Surfperches: Family Embiotocidae
Species: Cymatogaster aggregata (Gibbons, 1854); from the Greek root words cymo (foetus or fetus) and gastro (belly) and the Latin word aggregatus (crowded together, referring to the schooling nature of the fish). Family Embiotocidae, subfamily Embiotocinae.
Alternate Names: Commonly called shiner; also 7-11 perch, leven perch, yellow perch, bay perch, yellow shiner. Called minnow, shiner, or sparda by 19th century fishermen. In Mexico called majarra brillosa or perca.
Identification: Their coloring is gray to greenish above, and silvery below. Females have three yellow bars on the side; the males typically only have yellow bars during the winter, in the breeding season they are nearly black.
Size: To 8.3 inches; most caught from piers are 4-6 inches in length.
Range: Punta Baja, northern Baja California, to Saint John Baptist Bay, southeastern Alaska. Common from north Baja California, to Alaska.
Habitat: Typically shallow water bay and oceanfront areas although recorded to a depth of 480 feet. Shiner surfperch prefer eelgrass beds in bays and are especially common around piers.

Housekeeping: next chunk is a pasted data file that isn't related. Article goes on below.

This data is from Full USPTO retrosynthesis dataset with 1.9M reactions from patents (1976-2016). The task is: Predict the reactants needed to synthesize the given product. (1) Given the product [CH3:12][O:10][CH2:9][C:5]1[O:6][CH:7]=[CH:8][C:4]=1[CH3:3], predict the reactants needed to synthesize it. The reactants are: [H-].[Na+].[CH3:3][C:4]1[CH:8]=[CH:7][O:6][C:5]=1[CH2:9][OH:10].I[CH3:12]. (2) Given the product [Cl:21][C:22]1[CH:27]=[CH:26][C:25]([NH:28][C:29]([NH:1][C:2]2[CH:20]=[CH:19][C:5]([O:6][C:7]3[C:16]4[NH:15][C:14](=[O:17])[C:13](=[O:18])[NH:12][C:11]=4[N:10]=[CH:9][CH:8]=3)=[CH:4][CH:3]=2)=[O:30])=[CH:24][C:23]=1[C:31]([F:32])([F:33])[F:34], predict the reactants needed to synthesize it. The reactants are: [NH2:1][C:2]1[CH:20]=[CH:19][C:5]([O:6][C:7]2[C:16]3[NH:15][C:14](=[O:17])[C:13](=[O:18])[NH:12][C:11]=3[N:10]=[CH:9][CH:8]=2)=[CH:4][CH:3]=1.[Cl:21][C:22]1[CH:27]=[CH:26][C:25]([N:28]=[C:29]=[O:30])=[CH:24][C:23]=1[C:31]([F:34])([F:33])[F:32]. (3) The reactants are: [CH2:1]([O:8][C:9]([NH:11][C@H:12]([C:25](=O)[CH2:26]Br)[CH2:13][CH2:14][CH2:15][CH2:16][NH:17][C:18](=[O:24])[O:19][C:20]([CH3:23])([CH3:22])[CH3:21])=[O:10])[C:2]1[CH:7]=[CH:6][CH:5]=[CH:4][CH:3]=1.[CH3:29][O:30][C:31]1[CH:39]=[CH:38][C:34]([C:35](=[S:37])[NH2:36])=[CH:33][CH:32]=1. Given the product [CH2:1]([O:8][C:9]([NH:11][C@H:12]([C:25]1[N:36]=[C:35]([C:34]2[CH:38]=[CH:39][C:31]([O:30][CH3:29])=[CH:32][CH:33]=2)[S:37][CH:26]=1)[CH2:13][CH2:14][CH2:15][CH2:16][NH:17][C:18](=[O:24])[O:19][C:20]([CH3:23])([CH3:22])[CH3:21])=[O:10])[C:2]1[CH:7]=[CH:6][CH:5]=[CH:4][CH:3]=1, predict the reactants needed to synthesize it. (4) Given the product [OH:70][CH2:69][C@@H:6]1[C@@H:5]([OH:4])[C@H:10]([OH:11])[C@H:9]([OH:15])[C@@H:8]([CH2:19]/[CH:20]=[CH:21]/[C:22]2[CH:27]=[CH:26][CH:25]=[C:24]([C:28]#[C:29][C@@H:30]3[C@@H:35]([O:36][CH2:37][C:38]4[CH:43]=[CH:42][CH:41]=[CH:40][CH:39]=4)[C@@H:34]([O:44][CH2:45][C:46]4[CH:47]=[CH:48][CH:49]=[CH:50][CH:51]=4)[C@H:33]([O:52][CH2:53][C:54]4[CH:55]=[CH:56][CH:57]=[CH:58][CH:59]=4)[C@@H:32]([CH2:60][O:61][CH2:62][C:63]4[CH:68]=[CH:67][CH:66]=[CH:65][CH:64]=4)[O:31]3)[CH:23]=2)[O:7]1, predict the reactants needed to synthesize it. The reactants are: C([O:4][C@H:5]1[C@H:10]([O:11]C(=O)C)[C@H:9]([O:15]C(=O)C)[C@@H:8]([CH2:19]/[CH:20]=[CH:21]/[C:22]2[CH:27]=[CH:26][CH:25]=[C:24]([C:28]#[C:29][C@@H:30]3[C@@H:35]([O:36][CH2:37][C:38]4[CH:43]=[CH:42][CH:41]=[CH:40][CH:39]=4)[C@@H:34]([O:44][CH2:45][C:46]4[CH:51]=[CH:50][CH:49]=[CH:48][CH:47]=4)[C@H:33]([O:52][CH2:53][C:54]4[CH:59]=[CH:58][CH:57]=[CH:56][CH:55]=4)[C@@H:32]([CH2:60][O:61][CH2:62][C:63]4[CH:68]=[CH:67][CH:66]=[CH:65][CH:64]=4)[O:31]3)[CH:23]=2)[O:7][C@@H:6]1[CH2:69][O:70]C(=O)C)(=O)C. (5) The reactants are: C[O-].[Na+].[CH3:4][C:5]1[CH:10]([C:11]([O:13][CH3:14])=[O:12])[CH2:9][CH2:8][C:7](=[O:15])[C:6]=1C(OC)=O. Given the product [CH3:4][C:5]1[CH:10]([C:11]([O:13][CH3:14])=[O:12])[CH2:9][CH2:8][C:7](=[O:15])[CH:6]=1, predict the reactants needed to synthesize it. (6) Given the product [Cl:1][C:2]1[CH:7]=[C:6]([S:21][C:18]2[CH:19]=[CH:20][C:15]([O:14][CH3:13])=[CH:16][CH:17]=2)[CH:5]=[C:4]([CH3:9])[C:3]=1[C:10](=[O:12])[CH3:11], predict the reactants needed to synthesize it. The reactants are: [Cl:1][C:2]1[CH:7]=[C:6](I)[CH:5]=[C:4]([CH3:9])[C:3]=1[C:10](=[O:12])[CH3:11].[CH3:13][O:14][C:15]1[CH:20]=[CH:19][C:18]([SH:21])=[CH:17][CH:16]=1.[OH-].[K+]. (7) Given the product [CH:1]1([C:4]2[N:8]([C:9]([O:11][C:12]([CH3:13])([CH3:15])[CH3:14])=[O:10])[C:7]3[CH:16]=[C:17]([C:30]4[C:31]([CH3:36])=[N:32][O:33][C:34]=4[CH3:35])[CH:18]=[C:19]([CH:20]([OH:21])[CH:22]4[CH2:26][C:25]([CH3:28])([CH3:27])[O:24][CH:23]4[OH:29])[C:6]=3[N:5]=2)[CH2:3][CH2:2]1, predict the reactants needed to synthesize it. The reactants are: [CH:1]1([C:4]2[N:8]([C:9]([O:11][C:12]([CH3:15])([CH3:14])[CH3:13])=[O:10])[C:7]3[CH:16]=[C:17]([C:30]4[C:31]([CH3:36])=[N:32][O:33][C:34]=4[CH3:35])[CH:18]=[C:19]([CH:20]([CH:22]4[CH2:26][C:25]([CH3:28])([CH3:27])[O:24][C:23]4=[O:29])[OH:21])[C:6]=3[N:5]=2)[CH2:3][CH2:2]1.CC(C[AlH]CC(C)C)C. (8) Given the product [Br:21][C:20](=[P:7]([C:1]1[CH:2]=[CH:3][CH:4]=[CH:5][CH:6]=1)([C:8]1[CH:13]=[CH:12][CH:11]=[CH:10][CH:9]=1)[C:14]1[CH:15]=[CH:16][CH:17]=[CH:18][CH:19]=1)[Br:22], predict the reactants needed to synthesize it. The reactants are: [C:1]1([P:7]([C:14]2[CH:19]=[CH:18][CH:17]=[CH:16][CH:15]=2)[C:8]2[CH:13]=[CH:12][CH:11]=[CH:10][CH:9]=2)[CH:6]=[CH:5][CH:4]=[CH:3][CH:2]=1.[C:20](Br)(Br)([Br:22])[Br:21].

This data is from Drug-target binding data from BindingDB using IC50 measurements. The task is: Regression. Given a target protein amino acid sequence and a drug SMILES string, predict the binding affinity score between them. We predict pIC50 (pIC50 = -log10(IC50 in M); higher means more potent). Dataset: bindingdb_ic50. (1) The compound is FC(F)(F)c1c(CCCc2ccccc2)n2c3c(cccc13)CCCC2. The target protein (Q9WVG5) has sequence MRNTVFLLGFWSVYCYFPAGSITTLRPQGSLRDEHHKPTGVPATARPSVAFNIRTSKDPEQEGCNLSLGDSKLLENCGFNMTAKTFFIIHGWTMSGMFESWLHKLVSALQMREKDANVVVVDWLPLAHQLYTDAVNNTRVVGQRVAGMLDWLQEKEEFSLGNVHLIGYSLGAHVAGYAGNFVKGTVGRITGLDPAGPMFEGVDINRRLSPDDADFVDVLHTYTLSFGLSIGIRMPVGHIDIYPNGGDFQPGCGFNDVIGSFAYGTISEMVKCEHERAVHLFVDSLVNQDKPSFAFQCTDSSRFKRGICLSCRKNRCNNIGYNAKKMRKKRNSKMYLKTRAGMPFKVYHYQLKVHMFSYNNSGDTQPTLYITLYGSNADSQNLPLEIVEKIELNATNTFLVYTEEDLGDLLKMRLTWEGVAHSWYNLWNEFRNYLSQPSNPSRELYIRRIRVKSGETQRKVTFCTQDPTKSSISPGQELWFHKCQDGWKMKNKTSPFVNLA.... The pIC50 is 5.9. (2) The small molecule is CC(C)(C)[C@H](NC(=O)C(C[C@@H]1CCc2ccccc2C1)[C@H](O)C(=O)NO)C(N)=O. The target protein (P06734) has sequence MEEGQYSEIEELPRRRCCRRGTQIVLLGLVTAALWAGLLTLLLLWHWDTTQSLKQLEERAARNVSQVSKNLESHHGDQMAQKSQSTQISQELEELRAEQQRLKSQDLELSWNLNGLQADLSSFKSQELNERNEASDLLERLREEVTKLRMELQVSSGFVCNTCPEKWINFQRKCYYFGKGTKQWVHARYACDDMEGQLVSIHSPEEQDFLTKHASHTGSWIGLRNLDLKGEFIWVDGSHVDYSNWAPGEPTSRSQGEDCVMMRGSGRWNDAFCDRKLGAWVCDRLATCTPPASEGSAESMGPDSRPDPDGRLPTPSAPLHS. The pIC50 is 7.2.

Piers: Shiners are one of the most numerous fish taken at California piers.
Shoreline: A frequent catch throughout California’s bays.
Boats: Rarely taken from boats.
Bait and Tackle: For most anglers, the problem with these fish is how to keep them off your hook, not how to get them on. If you are using small hooks (under a size 4) and small bait, especially pieces of worm, and if shiners are around, you will probably catch them. However, some may actually want to catch them—they are great fun for kids. They also make good live bait for larger species like striped bass and halibut. To catch them, simply use small hooks (size 8), a small piece of bait, and fish from the top to the mid-depth level of the water.
Food Value: Too small—throw ’em back since they attract the larger game fish to the pier. Actually some ethnic groups do eat them; they’re often pickled and some people like to dry them and use them in Oriental dishes.
Comments: Shiners can be a problem when you are using expensive pile worms or bloodworms and fishing for the larger perch.